A new collective bargaining agreement between the union at the Radford Army Ammunition Plant and its contractor has been put on hold, mainly due to a proposed reduction in jobs.
The prospect of losing more than 30 jobs has kept the United Steelworkers Local 8-495 from signing a new CBA with BAE Systems, the contractor responsible for making munitions at the plant, said union President Robbie Stoots.
Stoots said 87% of the 750 union members who voted last Thursday rejected what would have been a new three-year agreement. He said the proposed job cuts are in the materials and laundry departments.
Stoots — union president since 2008 and a 40-year plant employee — said union members voted unanimously to extend the current CBA by 30 days in an effort to reach an agreement with BAE. That can be done as many times as needed, he said.
The alternative would be to strike, something Stoots said the union wants to avoid.
“We aren’t in a hurry to strike,” he said, explaining that the extension was signed to keep people working so there is no loss of wages.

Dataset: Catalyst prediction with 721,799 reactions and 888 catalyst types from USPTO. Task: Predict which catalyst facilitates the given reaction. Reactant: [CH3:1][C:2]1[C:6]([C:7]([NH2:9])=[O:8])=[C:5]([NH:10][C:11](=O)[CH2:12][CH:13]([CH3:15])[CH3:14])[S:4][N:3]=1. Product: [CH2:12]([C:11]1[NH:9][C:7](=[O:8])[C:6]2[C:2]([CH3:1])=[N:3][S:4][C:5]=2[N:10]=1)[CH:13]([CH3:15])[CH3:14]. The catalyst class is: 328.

“We also know how important making munitions for our military is,” he said.
Stoots said union members can vote every 30 days to “walk the contract” in an effort to keep employees protected under the current agreement as opposed to having them working without CBA protections. He said the arsenal is a “federal enclave,” which exempts union members from Virginia’s right to work laws. The two sides have been working on the new agreement since late August.
Stoots said members would also like to see the addition of expedited arbitration of disputes between the union and BAE to the new CBA, as well as some language from a memorandum of understanding — agreements signed between CBAs — on disciplinary procedures.
BAE spokesperson Chris Finley said in an email the two sides agreed not to release the proposed CBA to the public.
“BAE Systems and the United Steelworkers Union (USW) Local 8-495 continue contract discussions. ... We are focused on working towards a resolution, and in the meantime, we will continue business operations at the facility in order to maintain customer deliveries,” he wrote.
Finley would not discuss what would happen if 750 of the 1,200 BAE employees did decide to strike.
“We do not intend to speculate on the outcome of our discussions with the Union,” he wrote. “We remain focused on a resolution that will satisfy both parties.”